Of the movies I’ve seen lately, few are as gripping as The Central Park Five, Ken Burns’ documentary about the incarceration of five innocent teenagers wrongfully convicted of the rape in the late 80s. The film’s Brooklyn premiere is this Sunday at BAM, part of the third annual New Voices in Black Cinema Festival, and three of the unjustly accused victims, now free, will be in attendance for a Q&A. Burns skillfully recreates the city’s fascination with the crime and the trial at the time, which I remember well from my tween years, and the zeal for “justice” that obscured reason and decency and eventually led to the senseless destruction of five young lives. The portrayal of the city itself–so hardened and beleaguered by crime, violence, and economic woes that you won’t believe it was only twenty-odd years ago–is eye-opening for both newcomers and those who lived through the Dinkins era alike. The festival also highlights 15 other films, including Four, starring Wendell Holmes, who will always be Bunk from The Wire to me, Big Words, a hit from Sundance, and Tey (Aujourd’hui), set in Senegal. Many of the screenings are New York premieres and will include audience Q&As with directors and cast members. A full schedule and tickets for all screenings can be found here. –K.H.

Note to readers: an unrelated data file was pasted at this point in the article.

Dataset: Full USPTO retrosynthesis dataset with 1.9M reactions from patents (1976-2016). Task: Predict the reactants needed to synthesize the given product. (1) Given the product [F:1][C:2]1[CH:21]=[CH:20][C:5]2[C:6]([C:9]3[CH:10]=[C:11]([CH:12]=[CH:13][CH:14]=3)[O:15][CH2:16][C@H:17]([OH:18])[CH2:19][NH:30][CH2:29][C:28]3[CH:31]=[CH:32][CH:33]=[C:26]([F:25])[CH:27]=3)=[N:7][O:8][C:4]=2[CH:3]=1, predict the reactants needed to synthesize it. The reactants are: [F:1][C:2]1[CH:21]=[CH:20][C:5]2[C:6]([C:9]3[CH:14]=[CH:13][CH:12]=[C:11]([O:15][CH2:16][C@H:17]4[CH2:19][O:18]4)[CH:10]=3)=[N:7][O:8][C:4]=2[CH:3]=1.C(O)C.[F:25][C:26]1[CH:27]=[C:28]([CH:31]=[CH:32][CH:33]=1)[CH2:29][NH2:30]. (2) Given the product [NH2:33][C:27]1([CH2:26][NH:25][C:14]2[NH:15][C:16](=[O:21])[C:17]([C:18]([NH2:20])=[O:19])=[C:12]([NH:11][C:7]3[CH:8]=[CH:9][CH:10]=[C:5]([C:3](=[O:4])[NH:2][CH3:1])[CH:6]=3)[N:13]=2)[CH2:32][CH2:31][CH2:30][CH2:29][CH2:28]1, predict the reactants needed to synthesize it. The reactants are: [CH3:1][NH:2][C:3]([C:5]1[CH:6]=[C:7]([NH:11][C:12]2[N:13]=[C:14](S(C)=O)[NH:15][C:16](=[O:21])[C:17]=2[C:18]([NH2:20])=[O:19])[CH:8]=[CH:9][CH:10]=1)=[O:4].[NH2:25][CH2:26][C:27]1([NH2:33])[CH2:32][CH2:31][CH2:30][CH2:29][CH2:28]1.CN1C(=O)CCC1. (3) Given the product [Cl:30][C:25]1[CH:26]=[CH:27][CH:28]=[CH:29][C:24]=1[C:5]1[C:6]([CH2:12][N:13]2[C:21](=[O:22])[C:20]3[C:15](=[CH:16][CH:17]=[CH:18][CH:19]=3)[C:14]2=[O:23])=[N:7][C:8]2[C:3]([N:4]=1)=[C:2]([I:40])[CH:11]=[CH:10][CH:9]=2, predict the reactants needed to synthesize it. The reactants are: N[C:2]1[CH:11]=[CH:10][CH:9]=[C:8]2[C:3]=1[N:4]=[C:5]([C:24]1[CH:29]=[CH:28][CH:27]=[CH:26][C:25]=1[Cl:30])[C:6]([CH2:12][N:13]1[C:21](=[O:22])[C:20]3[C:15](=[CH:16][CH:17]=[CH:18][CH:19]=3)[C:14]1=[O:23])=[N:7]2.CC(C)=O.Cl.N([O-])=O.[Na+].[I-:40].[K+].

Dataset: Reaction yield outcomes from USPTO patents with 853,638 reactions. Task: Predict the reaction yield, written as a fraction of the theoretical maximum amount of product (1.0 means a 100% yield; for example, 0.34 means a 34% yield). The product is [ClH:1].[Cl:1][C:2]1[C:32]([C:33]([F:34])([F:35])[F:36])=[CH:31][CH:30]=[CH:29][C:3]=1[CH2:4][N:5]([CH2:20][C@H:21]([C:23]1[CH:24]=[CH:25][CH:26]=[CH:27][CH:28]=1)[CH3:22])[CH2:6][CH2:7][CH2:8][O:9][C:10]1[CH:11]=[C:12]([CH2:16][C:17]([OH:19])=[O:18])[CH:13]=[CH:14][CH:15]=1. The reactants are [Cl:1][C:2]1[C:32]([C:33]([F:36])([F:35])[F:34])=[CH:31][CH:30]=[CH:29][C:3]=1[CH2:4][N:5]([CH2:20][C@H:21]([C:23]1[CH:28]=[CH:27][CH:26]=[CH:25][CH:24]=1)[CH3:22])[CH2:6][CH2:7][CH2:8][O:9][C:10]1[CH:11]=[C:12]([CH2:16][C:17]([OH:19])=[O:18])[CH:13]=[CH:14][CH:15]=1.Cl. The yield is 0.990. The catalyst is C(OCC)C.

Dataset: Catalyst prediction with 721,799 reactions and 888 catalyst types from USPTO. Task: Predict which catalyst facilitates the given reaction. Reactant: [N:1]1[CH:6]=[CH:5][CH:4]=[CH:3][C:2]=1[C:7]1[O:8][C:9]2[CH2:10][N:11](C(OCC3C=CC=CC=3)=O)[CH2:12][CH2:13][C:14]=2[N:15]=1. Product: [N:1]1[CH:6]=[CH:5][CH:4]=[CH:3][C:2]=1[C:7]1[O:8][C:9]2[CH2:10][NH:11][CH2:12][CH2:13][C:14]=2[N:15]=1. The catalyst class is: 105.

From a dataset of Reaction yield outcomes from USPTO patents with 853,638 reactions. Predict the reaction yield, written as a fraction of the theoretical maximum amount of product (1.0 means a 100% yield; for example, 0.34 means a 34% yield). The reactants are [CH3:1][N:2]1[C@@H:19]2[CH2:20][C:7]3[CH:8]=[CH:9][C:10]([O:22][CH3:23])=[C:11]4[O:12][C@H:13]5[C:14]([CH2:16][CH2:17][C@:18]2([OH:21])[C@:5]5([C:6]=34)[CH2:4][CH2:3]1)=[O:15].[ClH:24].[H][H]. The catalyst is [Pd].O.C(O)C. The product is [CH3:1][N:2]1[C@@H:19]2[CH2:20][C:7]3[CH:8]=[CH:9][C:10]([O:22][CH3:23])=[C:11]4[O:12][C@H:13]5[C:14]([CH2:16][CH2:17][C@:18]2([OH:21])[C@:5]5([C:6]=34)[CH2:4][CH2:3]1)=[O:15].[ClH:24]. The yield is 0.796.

The end of summer is here, and while that means less daylight, cooler temps, and not being able to phone it in at work anymore, it’s also time to get excited for the annual Eugene Mirman Comedy Festival, which returns to The Bell House and Union Hall for five nights starting September 18. Now in […]
In many ways, September always feels like the start of a new year. So much cultural programming kicks off come Labor Day that we found ourselves flush with fun things to look forward to over the next week and well into fall–make sure to look out for our September Fun Map in your inbox tomorrow. […]
As we mentioned last week, the 238th anniversary of the Battle of Brooklyn is tomorrow, and for the past 106 years, part of the commemoration of this Revolutionary War skirmish, fought along the East River in Brooklyn Heights, has included a memorial service at the Prison Ship Martyrs monument in Fort Greene Park. I first learned […]
The borough-dominating team behind Brownstoner, Brooklyn Flea and Smorgasburg is finally ready to open their hotly (and angrily) anticipated new venue in Crown Heights this Wednesday. The marquee element of their small-producer food incubator, Berg’n is an indoor-outdoor beer hall with tons of group seating, a 40-foot bar pouring local brews, food from four of Smorg’s […]